A new Modern Slavery Campaigner, Debbie Huxton, has been funded by the Mothers’ Union to work with churches across the Midlands to detect modern slavery and support victims. She will work with around 80 Mothers’ Union groups and other partners across the Diocese of Lichfield.
Debbie will help people access a range of high quality resources and training materials developed by Transforming Communities Together and the Clewer Initiative to equip parishioners and communities to combat modern slavery.
Modern slavery is an umbrella term for all forms of slavery, trafficking and exploitation. It often leads to the movement of a person from one place to another into conditions of exploitation, using deception, coercion, abuse of power or the abuse of the person’s vulnerability. It can involve forced labour, domestic servitude, sexual exploitation and child abuse and effects women and men, girls and boys, UK nationals and people trafficked from overseas. Victims are forced to work in businesses such as nail bars, car washes or as agricultural workers.
The three-year, part-time post is the first of its kind in the country. It involves a partnership between the Lichfield Diocese Mothers’ Union, Transforming Communities Together, and the Clewer Initiative – which forms part of the Church of England’s approach to eradicating modern slavery.
Debbie, who lives in Walsall, has worked as a nurse and is a part of the City Pastors Project in Birmingham. Her aim is to build links with local churches, schools and businesses and raise awareness of modern slavery and how to identify it. She will use the existing network of Mothers’ Union branches throughout the Diocese of Lichfield to connect with as many people as possible.
Debbie explains: “Modern slavery is something that is often ‘hidden in plain sight’ in our communities – whether in rural areas or city centres. I am really looking forward to working closely with the Mothers’ Union and Transforming Communities Together to help churches across the Diocese to spot signs of modern slavery in their neighbourhoods and equip them to fight back.”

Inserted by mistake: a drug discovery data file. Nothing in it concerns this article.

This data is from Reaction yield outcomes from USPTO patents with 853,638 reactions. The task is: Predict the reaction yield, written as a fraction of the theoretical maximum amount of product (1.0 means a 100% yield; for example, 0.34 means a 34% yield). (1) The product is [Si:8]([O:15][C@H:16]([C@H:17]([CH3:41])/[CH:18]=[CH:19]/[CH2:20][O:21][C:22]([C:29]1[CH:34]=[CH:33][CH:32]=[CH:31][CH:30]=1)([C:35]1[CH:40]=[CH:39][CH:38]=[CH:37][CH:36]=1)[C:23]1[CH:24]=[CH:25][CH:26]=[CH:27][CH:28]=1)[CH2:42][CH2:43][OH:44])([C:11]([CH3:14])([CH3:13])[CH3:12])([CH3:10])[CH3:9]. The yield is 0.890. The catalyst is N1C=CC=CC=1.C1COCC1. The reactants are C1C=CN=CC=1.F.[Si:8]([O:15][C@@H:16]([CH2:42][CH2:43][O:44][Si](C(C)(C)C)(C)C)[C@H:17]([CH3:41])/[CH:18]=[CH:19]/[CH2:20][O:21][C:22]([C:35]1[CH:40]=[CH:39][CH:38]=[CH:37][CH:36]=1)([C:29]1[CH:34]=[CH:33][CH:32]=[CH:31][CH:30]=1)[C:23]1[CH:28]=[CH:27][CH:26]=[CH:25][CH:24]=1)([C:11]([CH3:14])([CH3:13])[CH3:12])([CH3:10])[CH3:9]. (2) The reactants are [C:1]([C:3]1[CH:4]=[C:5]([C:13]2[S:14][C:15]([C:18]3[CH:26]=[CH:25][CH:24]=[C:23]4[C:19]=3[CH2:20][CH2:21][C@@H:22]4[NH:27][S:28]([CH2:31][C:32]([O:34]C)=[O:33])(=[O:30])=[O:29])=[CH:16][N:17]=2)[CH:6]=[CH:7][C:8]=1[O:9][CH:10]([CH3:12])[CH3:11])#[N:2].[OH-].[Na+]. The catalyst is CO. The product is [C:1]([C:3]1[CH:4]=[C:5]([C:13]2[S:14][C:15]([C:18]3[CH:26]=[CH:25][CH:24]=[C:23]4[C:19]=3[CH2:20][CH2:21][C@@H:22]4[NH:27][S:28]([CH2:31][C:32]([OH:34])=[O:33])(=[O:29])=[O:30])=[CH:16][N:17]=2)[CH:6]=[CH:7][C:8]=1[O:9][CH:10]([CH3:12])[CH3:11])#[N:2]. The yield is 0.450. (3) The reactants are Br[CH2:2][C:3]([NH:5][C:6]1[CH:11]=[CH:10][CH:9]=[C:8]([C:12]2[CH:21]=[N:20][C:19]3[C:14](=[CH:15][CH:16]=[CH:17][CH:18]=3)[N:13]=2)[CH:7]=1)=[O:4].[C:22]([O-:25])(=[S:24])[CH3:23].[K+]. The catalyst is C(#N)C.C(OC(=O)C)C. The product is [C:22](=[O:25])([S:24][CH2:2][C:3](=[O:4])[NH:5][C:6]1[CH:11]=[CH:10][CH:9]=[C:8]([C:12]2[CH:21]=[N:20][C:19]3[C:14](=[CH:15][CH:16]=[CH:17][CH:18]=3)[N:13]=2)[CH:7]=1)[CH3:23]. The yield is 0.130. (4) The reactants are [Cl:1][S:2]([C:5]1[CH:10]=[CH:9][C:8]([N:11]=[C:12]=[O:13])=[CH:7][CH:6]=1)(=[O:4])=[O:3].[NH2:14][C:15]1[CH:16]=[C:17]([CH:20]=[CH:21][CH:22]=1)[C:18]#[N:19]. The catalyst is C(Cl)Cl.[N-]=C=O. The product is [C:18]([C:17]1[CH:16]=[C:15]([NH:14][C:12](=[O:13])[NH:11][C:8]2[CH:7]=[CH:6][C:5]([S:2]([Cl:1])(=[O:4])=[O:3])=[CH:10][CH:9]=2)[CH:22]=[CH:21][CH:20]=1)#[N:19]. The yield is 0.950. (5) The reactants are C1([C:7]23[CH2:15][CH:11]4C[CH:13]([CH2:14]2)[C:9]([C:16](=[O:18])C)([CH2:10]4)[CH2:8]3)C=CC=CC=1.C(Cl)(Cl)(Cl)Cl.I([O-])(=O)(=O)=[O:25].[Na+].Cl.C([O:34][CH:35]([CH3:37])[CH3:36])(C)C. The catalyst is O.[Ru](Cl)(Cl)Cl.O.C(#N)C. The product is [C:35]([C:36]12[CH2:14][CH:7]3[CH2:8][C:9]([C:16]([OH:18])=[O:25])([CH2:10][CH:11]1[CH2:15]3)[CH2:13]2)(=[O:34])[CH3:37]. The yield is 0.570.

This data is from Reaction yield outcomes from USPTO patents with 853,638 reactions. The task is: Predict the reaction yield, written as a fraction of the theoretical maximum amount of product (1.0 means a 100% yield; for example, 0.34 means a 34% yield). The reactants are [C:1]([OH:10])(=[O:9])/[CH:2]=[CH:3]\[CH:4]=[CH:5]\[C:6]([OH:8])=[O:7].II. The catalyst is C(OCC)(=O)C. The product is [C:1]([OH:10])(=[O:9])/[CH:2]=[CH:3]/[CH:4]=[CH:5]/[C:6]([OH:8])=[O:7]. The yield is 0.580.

Transforming Communities Together CEO, Rev Dr David Primrose, said: “We believe that working in partnership is essential to combat slavery and human trafficking and ensure the best possible outcome for victims, both regionally and nationally. This is a great opportunity to partner with two established charities and utilise the strengths and talents of people in churches and communities to tackle this evil crime that causes such misery and suffering.”
The initiative was fully supported by Diocese of Lichfield Mothers’ Union President Sue Egerton, who passed away on 13 February after battling a long illness. Before she died, Sue said: “Mothers’ Union and The Clewer Initiative have a national partnership to raise awareness and work towards combatting modern slavery. We are delighted to be able to develop this further within our diocese, working with Transforming Communities Together and funding a modern slavery campaigner.”
Caroline Virgo of the Clewer Initiative said: “There are approximately 136,000 modern slavery victims in the UK and sadly, it shows no signs of abating. Year on year, more people are getting trapped in hopeless situations and we need to equip the UK population to spot signs and act to combat this cruel trend. We believe the tools to end modern slavery already exist within our communities and we are passionate about enabling Church of England dioceses and wider Church networks to develop strategies to detect modern slavery and provide victim support and care. We are extremely thankful to the National Lottery that its grant has made this strategic appointment possible.”
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